|Registration Process (New Users)
- enter details – name, address, contacts
- submit proofs – Using File Upload Service
- business checks and validations
|New users, who do not use any of HMRC online services including customs services, will follow this process.
In this process, they will have to create a login and submit all the required details along with the documentary proofs they will be asked for. After required due diligence they will be provided with confirmation and login details.
|Subscription Process (Existing Users)
- sign-In with existing creds
- check existing data
- subscribe to service using existing data
|For all existing users, they may have to create a user ID and password for CDS online services, if they do not already exist have one.
When signing in for the first time, they will be asked to provide some key identifiers like EORI, asked some known facts and they will be matched with their existing details held.
This ID and password will provide users with access to their information and status of their CDS activities.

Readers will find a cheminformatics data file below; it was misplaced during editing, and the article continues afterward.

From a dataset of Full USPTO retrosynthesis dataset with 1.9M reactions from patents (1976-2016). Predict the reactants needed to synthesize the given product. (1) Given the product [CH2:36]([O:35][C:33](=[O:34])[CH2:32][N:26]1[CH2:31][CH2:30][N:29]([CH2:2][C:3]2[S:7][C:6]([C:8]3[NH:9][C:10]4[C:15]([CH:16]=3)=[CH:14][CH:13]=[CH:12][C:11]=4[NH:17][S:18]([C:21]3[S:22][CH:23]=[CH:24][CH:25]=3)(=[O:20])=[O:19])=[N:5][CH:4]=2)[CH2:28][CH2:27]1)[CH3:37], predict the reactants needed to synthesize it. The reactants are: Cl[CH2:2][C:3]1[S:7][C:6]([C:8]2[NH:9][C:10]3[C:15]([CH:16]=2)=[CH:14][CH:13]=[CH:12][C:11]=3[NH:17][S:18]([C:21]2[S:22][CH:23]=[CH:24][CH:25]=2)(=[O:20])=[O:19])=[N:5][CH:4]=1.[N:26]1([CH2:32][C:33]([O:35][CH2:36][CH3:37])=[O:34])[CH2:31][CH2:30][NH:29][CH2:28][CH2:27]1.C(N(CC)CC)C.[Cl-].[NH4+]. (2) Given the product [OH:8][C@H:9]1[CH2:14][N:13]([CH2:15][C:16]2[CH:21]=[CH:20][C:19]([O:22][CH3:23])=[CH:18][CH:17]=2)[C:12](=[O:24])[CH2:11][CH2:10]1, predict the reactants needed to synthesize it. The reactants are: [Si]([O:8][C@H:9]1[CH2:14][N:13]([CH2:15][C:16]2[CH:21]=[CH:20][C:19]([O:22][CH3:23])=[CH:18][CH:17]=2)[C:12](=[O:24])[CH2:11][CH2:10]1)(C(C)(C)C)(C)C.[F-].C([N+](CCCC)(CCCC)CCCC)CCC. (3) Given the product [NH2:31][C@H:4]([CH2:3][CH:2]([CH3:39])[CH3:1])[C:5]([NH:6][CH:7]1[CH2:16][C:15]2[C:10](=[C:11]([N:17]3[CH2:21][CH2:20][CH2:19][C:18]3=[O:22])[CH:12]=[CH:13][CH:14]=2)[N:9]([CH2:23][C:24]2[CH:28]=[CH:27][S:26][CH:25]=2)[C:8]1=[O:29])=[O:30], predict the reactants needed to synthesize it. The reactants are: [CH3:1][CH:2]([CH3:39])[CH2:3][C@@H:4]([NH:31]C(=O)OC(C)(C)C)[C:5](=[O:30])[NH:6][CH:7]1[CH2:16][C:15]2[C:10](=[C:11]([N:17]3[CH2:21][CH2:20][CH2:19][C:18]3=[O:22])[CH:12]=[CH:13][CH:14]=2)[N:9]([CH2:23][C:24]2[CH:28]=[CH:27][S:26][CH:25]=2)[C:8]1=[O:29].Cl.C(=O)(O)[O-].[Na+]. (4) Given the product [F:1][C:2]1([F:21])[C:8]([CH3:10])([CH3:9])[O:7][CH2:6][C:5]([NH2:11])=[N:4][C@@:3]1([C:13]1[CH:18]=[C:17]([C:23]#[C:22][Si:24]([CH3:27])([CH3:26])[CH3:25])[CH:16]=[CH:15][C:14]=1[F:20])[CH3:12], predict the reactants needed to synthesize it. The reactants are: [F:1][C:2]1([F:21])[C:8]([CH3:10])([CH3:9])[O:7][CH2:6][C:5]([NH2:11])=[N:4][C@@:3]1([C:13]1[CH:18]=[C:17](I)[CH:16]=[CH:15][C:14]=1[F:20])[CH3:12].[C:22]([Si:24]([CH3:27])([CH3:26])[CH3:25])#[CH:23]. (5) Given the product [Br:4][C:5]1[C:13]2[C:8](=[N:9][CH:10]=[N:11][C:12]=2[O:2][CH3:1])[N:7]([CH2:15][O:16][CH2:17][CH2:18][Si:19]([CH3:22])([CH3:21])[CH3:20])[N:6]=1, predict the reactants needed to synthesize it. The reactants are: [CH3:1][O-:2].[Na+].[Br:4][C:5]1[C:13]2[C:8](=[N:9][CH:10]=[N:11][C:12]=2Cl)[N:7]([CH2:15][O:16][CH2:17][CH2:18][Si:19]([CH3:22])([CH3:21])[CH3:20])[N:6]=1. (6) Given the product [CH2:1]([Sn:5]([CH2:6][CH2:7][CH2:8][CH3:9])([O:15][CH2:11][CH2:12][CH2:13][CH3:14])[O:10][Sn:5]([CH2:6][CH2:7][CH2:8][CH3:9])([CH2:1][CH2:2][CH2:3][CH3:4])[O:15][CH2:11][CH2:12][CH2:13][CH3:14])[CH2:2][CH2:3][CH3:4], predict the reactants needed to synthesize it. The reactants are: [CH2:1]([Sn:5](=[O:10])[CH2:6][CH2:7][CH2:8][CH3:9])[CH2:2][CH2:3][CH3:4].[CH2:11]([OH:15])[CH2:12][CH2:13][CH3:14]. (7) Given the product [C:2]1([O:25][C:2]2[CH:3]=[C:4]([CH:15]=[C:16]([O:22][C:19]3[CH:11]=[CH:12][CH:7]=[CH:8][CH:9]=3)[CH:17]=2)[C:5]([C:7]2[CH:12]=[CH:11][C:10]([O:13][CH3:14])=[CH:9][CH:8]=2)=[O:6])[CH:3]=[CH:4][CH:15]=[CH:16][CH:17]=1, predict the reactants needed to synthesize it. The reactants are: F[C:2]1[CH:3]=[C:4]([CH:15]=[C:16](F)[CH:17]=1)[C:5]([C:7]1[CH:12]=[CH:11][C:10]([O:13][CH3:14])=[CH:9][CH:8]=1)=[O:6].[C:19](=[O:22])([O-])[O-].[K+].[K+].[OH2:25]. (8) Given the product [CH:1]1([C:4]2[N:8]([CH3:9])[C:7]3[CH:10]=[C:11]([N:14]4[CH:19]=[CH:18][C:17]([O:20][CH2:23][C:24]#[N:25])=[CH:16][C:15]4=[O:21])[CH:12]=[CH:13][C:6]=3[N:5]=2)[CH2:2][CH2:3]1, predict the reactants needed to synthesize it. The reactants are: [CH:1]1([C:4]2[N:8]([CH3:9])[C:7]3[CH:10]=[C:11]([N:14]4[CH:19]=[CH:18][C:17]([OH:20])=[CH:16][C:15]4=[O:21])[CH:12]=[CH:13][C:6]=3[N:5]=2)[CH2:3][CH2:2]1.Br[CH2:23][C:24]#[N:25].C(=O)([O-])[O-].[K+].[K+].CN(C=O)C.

API authorisation models
All HMRC APIs are REST APIs and follow the https protocol to connect to the HMRC API platform. HMRC aPI platform offers 2 modes of authorisation.
|Application restricted endpoint||User restricted endpoint|
Accept – application/vnd.hmrc.1.0+json
Authorisation - ‘Bearer’+serverToken
Accept – application/vnd.hmrc.1.0+json
Authorisation - ‘Bearer’+accessToken
Details of both these authorisation models along with tutorials and sample codes are available on the HMRC developer hub.
Application restricted endpoints need a server token to successfully authenticate on the API Platform. This is passed in the Authorisation header with ‘Bearer’ type.
User restricted endpoints need user access token which is checked to return any data pertaining to the user.